Changing the magnetic states of an Fe/BaTiO3 interface through crystal field effects controlled by strain†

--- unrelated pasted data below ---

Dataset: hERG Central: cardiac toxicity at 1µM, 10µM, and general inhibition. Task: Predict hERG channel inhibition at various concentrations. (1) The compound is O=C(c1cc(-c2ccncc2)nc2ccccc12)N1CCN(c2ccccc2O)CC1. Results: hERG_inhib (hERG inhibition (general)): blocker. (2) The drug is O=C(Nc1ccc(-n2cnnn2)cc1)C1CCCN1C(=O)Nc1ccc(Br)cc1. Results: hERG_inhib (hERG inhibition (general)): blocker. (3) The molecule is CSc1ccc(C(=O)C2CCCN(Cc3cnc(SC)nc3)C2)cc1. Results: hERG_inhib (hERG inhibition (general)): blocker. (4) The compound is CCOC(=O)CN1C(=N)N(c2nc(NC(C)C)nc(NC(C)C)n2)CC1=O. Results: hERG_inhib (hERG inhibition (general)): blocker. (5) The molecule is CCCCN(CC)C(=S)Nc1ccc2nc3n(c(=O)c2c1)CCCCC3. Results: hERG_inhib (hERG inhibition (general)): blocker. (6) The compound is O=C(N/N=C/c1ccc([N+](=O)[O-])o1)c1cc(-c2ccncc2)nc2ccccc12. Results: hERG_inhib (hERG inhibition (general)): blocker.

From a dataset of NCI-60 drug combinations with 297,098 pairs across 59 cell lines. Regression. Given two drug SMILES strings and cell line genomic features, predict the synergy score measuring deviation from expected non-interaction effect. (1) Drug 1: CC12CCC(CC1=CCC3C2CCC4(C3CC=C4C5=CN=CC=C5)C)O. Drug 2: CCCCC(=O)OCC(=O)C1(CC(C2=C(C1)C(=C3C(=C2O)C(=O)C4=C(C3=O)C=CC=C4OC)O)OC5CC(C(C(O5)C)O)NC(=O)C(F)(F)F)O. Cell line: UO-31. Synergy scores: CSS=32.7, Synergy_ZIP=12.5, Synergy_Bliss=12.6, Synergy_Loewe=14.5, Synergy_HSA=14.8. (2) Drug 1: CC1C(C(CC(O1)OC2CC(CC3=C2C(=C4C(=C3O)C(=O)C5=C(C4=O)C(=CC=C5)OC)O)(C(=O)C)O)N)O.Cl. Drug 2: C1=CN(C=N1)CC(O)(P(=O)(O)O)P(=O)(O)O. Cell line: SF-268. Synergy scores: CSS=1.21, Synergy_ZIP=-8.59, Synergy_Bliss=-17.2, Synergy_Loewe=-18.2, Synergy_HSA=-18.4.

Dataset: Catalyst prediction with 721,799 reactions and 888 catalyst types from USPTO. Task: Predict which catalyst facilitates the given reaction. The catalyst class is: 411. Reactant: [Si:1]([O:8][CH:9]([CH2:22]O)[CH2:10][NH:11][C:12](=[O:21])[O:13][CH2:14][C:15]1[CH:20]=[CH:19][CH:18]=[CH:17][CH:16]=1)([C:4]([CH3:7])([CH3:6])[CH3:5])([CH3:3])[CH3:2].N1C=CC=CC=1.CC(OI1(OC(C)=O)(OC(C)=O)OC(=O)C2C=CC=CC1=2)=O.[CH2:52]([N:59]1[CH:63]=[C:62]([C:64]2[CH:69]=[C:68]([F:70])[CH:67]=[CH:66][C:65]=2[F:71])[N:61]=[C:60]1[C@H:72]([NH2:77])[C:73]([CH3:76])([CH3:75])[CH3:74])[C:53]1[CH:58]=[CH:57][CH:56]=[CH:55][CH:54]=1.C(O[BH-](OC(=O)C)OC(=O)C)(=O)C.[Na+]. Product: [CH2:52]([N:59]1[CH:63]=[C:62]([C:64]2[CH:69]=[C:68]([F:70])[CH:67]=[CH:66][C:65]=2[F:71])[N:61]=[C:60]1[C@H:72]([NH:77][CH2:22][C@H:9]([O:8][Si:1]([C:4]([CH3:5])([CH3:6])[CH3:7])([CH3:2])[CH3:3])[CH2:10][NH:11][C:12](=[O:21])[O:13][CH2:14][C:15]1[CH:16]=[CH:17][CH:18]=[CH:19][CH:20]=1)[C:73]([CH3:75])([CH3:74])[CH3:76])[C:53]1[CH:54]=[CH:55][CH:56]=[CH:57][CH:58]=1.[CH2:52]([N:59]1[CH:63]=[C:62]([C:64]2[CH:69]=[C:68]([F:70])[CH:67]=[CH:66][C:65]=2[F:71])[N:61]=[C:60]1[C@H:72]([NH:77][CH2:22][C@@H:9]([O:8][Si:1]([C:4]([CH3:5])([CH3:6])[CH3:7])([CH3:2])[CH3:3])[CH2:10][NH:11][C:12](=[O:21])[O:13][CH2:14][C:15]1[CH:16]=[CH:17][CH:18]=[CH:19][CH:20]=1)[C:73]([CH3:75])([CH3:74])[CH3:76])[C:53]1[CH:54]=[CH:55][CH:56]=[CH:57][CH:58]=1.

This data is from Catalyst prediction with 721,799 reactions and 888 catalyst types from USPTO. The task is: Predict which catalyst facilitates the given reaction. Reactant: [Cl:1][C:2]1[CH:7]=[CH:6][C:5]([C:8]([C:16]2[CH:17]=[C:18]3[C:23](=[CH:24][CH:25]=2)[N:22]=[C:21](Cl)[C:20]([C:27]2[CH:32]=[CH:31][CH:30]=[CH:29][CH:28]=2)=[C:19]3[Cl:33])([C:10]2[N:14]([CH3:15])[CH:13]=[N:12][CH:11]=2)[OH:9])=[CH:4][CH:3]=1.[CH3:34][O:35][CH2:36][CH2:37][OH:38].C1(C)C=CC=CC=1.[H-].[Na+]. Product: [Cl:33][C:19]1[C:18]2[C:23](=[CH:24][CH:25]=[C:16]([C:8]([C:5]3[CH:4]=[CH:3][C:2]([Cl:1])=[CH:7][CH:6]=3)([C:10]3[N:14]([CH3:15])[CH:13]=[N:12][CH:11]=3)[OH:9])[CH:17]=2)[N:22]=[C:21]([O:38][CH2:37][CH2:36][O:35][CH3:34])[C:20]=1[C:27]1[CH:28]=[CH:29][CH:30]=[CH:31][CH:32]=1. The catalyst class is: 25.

The search for better and inexpensive magnetoelectric materials is now commonplace in solid state physics. Intense coupling between technologically viable electric and magnetic properties, embedded in a single material, is still an attribute greatly pursued by the scientific community. Following this line of thought, using DFT, the study of a specific interface between the TiO2 layer of BaTiO3 and a monolayer of Fe atoms is presented, probing different uni-axial strain effects of the considered supercell. Depending on the strain, several different metastable magnetic states are predicted: a perfectly balanced antiferromagnetic state, an unbalanced ferrimagnetic state, a ferromagnetic state, and a non-magnetic state where each atom has its total magnetic moment quenched. Since these multiple magnetic states can be reversibly controlled by strain, under optimized conditions, this interface can switch from the ferromagnetic state (μ ≈ 2.2 μB per Featom) to the non-magnetic state (μ = 0 μB per Featom), enabling enticing prospects for technological applications.